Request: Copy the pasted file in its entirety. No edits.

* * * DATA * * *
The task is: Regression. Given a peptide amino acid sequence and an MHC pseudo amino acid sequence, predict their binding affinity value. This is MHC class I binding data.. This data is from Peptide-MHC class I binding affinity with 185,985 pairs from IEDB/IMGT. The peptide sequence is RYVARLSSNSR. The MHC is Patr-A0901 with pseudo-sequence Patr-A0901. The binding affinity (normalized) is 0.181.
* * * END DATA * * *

The task is: Regression. Given a peptide amino acid sequence and an MHC pseudo amino acid sequence, predict their binding affinity value. This is MHC class I binding data.. This data is from Peptide-MHC class I binding affinity with 185,985 pairs from IEDB/IMGT. The peptide sequence is RYVARLSSNSR. The MHC is Patr-A0901 with pseudo-sequence Patr-A0901. The binding affinity (normalized) is 0.181.